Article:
Bruce Nauman: No, No, New Museum

August 3–October 14, 2018*
MAG is proud to present No, No, New Museum, an iconic video work by Bruce Nauman, one of the most influential artists to emerge since the late 1960s.

No, No, New Museum is an endlessly looped video recording of a green-costumed jester performing a temper tantrum, incessantly protesting “no, no, no, no, no…!” There’s no mistaking it: this is a full-fledged, albeit scripted, temper tantrum. The sharp, jarring cuts and tight focus make the high-pitched and delirious expression of frustration and rejection even more intense, abrasive, and disturbing than it would otherwise be.

Part of a series called “Clown Torture,” the video was commissioned for the New Museum in New York City. It was originally displayed in the museum’s storefront window on Broadway in 1987. What does it mean for an artwork to say “no” to the museum that commissioned it? What does it mean for a museum to display a work of art that vociferously denies its very existence?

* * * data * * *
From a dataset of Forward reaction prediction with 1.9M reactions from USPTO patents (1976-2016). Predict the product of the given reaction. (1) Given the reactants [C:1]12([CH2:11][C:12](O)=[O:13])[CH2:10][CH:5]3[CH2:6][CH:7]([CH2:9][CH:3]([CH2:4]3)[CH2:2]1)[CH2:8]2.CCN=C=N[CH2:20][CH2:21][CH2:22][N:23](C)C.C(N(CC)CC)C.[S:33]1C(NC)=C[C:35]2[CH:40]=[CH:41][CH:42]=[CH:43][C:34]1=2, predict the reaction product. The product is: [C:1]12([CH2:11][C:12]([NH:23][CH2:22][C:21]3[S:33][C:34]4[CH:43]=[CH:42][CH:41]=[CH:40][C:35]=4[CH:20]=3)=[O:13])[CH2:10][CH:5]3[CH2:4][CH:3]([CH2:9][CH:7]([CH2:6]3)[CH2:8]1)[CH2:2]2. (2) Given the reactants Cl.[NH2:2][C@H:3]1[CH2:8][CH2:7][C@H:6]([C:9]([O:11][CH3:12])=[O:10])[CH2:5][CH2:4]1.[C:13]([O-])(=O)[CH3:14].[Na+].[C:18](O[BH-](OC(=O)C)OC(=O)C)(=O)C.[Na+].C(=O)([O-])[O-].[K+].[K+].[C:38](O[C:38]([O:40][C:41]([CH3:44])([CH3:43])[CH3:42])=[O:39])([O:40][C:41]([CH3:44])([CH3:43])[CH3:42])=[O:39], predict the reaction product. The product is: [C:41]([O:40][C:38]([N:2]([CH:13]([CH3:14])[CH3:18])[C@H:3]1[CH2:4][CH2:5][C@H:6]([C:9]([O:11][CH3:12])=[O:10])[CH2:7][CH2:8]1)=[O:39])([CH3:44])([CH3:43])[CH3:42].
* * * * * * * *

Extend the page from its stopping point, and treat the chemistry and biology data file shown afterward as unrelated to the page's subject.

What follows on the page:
Bruce Nauman is a pioneering artist who questions aesthetic values and established norms of good and bad. His artistic efforts are as urgent today as they’ve ever been, when so many established norms are being upended.

Listen below to MAG director Jonathan Binstock and critic Todd Levin speaking about No, No, New Museum.

*Special Hours during October 3–6, 2018: No, No, New Museum will be on view from 11 am through 5 pm.

Read the press release.

shown: Bruce Nauman (American, b. 1941)
No, No, New Museum, 1987
Videotape (color, sound), 62 minutes © Art Bridges